For those familiar with Cooper’s other LT designs, it is easy to assume that the CXT is simply a different tread slapped onto their extremely popular and capable, Discoverer S/T MAXX casing. Not so, they are different tires, both tread and carcass. Yet, many considering the CXT will likely also consider the S/T MAXX.
Mastercraft CXT vs. Cooper S/T MAXX—Two Primary Differences
The Discoverer S/T MAXX employs Cooper’s Armor-Tek3 carcass, a 3-ply sidewall, whereas the Courser CXT uses a 2-ply design. There are pluses and minus to both depending on one’s needs; 3-ply sidewalls are generally more rugged and stiffer, where a 2-ply may flex better, ride softer, and weigh slightly less.
The S/T MAXX is optimized for severe cut and chip resistance. When the MAXX was added to Cooper’s light-truck line it’s closest sibling was the S/T (no MAXX), which was/is not nearly as cut and chip resistant. The Discoverer S/T is also a straight 4-rib, where the MAXX’s center alternates between four and five.
The CXT has extra silica for additional wet traction. The slightly higher-void of the 4-rib CXT is visually similar to the older Cooper S/T, but the CXT has deeper scalloped outer lugs, plus beefy upper-sidewall (shoulder) tread that the older S/T does not.
More or slightly less void, 2-ply or 3-ply sidewalls, increased wet traction potential or optimized cut and chip resistance…only you can decide.
Cult Of The 255 / The Third 255/80R17
Several of the 29 Mastercraft Courser CXT sizes could fit one of my vehicles, and I was tempted to pick a larger size. However, for nearly two decades I’ve run and been a fan of moderate width tires, chiefly the 255/85R16, and for a few years its 17-inch brother, the 255/80R17. Mastercraft makes the CXT in both of these sizes, and 255/8x aficionados are surely rejoicing!
One challenge for those wanting to move to the 255/85 size is the lack of treads with less void; many current 255/85R16 offerings are mud-terrains. The 255/85 has become a niche choice, with few newer trucks using 16-inch wheels. The 255/80R17 is even more specialized. Mastercraft’s introduction of the CXT raises the total number of tires offered in this size to three. Cooper makes two of them; BF Goodrich’s mudder is their only competition.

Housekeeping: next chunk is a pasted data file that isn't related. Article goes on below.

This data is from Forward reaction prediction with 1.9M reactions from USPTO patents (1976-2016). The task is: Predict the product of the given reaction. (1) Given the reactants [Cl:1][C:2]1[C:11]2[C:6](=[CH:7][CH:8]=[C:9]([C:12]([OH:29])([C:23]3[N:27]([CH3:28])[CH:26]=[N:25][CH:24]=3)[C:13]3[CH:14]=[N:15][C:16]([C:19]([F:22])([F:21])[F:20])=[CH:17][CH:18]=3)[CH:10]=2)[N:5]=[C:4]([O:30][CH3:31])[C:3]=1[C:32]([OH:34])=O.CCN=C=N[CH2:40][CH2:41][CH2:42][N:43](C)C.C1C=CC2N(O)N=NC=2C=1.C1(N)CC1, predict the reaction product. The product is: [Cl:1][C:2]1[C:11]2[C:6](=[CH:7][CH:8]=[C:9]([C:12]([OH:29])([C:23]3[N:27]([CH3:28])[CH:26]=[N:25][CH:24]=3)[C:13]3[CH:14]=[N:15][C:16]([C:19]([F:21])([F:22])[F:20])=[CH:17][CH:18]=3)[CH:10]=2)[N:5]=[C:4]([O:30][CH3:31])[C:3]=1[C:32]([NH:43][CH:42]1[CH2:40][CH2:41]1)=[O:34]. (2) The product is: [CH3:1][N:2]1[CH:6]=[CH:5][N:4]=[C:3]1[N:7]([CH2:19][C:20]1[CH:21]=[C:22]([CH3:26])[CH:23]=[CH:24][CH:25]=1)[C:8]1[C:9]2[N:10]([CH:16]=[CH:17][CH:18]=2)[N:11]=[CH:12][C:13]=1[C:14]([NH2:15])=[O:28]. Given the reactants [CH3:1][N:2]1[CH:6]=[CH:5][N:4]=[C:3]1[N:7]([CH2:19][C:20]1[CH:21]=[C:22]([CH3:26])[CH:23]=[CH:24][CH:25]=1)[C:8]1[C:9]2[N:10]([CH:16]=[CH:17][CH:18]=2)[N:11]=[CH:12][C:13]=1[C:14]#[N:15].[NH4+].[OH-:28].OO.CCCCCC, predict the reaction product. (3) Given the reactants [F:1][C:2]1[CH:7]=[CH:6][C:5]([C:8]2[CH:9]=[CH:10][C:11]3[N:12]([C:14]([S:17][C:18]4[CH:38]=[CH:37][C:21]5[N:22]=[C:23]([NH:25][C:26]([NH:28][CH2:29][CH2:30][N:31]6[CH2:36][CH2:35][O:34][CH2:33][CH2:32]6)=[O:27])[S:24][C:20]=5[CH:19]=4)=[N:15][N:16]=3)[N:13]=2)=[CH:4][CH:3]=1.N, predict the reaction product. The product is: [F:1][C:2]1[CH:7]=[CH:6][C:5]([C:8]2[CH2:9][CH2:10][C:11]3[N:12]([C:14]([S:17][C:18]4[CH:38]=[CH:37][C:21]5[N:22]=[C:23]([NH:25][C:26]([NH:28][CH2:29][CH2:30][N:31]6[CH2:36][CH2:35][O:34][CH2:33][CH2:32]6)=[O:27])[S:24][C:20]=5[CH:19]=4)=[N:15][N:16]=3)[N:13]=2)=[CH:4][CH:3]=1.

Height, Weight, Width
A super-clean set of fourth-generation Ram 17×8-inch WFK forged-aluminum wheels were purchased from a Craigslist seller, each weighing just 21.8 pounds with the hubcap. Unmounted, a 255/80R17 CXT registers 55.2 pounds on my shop scale (the same size S/T MAXX is 58 lb.), and once mated to a WFK wheel the combination measured 77.2 pounds. Inflated to the maximum 80 psi, the overall height was 32 15/16-inches, with 8-inches of tread.
It’s noteworthy that I’ve repeatedly found published specifications for Cooper-manufactured tires to be accurate. For this tire and size, on a 7-inch wheel, Mastercraft lists overall diameter of 33.15-inches, and tread width of 8.07-inches. Acknowledging that manufacturers’ measuring tools are likely more accurate than my straightedge and yardstick method, and the 255/80 CXT was mounted on a wider wheel, my measurements were still within nearly two-tenths. For the curious, the unmounted height was almost a half-inch shorter, but focusing on unmounted diameter is pointless: tires are not used without wheels and compressed air.
Mounting And Balancing
Manufacturing tolerances, weight, width, construction, and the wheel employed all affect how easily and well an assembly is balanced. In general, smaller and lighter equals easier to true. Using the static, single-plane method, the ounces of wheel weight required were:
The tires were immediately put to work supporting a maximum load on a built Ram that typically lives at its 10,000-pound Gross Vehicle Weight Rating (GVWR), carrying a Hallmark Milner camper, tools, and other supplies. With the fronts at 60 psi and the rears at 80 psi, the ride was neither mushy nor harsh. Over a familiar section of freeway where expansion joints can induce freeway hop (generally not a problem on this truck) the CXTs exhibited no such tendency. Steering response was excellent, a common trait with narrower tires, as they take less energy, time, and effort to change direction. Even at paralegal speeds, balance didn’t change and no bad-vibrations were felt.